More data on 401(k) loans

In my post about Bob Litan and his estimates of 401(k) loan defaults, one of the key bits of weirdness was the way in which he decided that the total number of 401(k) loans outstanding had doubled since 2009. The official Private Pension Plan Bulletin says that 401(k) loans totaled $51.7 million in 2009, but Litan, in his paper on the subject, puts total loans at $104 billion, saying that the 2009 numbers are “outdated”.

Now, Guan Yang points me to some new data from the Labor Department, disclosed in response to a FOIA request. The data is raw, of course, and hard to parse; the loans appear in both Schedule H and Schedule I, for instance. But my colleague Jessica Toonkel asked the chaps at Brightscope to take a look, and this is what they found:

Year Schedule H loans, $ Schedule I loans, $ Total loans, $
2006 40,920,193,973 1,845,546,770 42,765,740,743
2007 43,333,714,360 1,815,617,332 45,149,331,692
2008 48,736,802,777 1,369,538,610 50,106,341,387
2009 48,332,673,154 1,552,443,970 49,885,117,124
2010 52,654,869,898 1,428,015,075 54,082,884,973
2011 709,094 22,082,885 22,791,979

This is raw data from Form 5500, the form that pension plans have to file with the government. Most 5500s for 2011 haven’t been filed yet, so the numbers for 2011 are only extremely partial and are pretty much useless. But what we can see is that there was no big rise in total loans between 2009 and 2010, as Litan and his co-author, Hal Singer, imply. If total loans did go up, they only went up by a single-digit percentage: there’s no way they more than doubled.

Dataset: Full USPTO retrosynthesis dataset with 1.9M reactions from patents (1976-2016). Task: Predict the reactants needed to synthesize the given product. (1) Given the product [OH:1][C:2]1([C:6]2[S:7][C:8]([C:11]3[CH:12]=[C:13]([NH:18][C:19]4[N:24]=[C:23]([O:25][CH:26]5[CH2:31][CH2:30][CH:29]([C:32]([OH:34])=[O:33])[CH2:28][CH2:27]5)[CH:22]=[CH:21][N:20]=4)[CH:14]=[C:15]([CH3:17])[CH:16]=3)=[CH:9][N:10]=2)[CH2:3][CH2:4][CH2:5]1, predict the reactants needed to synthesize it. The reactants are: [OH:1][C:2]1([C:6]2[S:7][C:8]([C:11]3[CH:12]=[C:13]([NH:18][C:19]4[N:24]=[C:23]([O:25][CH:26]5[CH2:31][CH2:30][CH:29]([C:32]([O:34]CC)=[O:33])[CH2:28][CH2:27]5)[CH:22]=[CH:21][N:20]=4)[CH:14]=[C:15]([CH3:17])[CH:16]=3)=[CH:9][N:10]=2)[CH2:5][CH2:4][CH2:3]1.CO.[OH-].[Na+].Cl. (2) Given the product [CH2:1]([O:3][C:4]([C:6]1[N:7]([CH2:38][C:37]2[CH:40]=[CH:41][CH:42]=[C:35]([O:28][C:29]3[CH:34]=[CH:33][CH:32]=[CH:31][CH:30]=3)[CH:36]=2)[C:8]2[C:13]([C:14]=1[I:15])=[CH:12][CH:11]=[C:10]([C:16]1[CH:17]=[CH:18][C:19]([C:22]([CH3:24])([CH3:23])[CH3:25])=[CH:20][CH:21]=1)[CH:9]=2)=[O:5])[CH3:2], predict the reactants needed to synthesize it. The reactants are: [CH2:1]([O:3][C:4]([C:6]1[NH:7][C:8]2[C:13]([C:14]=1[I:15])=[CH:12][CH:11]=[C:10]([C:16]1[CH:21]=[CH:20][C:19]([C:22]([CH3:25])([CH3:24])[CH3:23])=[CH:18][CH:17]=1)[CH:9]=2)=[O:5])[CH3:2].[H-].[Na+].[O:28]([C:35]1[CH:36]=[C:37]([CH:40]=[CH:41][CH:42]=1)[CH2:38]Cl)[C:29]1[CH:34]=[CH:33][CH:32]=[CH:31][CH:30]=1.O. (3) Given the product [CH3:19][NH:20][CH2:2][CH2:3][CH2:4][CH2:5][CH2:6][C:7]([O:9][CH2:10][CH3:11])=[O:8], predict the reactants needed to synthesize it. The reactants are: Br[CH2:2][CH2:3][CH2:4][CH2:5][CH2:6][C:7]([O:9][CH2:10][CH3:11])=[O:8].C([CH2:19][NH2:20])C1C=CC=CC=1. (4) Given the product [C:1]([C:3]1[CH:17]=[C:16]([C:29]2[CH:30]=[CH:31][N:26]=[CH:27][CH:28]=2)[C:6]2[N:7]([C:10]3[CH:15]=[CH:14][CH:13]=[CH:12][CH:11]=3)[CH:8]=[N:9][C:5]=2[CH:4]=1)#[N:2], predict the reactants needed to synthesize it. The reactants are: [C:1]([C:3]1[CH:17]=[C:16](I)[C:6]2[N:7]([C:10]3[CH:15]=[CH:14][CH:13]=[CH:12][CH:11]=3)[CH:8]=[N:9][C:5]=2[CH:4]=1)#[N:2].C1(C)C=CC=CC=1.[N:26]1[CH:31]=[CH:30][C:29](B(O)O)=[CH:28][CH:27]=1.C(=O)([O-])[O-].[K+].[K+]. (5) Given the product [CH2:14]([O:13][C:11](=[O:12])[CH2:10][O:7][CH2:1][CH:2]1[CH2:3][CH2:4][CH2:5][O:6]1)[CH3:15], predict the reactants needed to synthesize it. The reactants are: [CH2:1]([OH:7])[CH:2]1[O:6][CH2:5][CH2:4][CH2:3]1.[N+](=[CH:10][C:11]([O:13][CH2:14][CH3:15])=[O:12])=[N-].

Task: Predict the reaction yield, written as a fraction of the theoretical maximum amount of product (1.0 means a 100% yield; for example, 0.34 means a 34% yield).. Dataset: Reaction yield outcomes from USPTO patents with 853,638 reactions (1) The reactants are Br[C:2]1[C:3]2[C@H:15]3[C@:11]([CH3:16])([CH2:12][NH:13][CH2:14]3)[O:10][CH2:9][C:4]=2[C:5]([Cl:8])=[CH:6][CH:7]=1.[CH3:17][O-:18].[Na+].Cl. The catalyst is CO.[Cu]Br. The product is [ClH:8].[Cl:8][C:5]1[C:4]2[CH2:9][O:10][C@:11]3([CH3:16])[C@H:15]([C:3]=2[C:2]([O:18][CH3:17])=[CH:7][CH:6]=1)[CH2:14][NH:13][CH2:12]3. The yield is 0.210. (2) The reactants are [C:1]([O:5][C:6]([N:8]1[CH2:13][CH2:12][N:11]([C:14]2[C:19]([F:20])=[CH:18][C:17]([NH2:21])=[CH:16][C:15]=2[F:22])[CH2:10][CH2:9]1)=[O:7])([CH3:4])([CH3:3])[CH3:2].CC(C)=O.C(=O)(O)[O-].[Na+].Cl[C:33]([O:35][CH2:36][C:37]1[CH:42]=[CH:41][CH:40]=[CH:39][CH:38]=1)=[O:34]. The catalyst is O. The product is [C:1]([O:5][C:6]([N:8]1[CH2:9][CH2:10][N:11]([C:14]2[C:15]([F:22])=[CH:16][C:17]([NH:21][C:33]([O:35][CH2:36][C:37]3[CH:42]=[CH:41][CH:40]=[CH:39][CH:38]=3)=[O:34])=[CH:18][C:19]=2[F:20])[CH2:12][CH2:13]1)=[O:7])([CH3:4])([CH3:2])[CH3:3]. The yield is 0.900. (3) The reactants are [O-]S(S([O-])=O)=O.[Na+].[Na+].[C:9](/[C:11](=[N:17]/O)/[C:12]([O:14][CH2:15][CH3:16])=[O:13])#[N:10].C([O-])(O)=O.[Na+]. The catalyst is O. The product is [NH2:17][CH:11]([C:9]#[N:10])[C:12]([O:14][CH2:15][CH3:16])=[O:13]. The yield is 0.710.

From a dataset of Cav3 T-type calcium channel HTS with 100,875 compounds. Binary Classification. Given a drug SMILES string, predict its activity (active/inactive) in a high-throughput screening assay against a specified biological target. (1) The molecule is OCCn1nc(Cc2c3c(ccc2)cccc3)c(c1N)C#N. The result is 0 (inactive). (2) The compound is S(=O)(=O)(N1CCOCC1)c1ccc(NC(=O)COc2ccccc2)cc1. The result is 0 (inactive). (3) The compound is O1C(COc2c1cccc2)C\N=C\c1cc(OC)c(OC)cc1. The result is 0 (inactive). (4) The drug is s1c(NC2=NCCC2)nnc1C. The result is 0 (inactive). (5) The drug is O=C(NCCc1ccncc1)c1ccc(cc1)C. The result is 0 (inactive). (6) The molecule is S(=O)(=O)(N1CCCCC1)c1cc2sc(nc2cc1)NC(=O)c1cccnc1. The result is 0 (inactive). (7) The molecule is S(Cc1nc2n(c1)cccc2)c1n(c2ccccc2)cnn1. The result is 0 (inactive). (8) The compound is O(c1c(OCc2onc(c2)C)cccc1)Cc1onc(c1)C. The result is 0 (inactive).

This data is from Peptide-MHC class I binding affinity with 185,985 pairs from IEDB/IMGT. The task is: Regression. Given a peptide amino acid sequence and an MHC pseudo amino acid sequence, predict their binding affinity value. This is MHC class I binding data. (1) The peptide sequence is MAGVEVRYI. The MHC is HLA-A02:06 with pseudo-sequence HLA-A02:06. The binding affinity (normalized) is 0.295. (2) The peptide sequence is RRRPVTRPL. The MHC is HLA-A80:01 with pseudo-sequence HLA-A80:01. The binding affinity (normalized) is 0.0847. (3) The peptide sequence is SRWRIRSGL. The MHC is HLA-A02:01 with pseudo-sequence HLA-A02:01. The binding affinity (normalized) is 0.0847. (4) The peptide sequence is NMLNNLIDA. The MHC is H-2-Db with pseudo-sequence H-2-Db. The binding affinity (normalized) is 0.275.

To double-check with the data that we do have for 2011, the Brightscope people also looked at total 401(k) loans as a percentage of total defined-contribution assets. That was 1.76% in 2008, 1.73% in 2009, and 1.75% in 2010: pretty constant. In 2011, as I say, we only have very partial data so far. But from the data we do have, covering just under $2 trillion in assets, that ratio is just 1.17%: it’s low, not high. As more data come in, that ratio will surely rise. But again, there’s no reason at all to believe that the number of 401(k) loans rose sharply in 2011.

In any case, these numbers alone should be enough to persuade anybody that the Litan-Singer estimate of as much as $37 billion in annual 401(k) loan defaults is just silly: $37 billion is more than 60% of the total number of 401(k) loans outstanding in 2010. And most people, of course, do pay back those loans.

This entry was posted in economics. Bookmark the permalink.

4 Responses to More data on 401(k) loans

  1. Andrew says:

    You know, the biggest thing missing from this is that 401K loans aren’t like conventional loans from outside sources. They’re loans from the borrowees themselves of their own accounts and no one else’s funds. It wouldn’t matter if the default rate hit 100%. No one is hurt by it really.

  2. DoubleDeuce says:

    When is stops being a loan (hits default), it becomes a withdrawal. How is the withdrawal accounted for in your data? For Andrew, the problem is that when someone takes that “loan” (loan is the bank-derived marketing term) then they default on it, then they have no savings and they need to keep working rather than have a retirement and exit the workforce making way for new workers or other workers without the cash flow to save for retirement which keeps unemployment high which stresses our social system on a macro level.

  3. bonprix says:

    If you appreciate some sort of sales of the worthwhile, consider pals. [url=]bonprix[/url] bonprix

Comments are closed.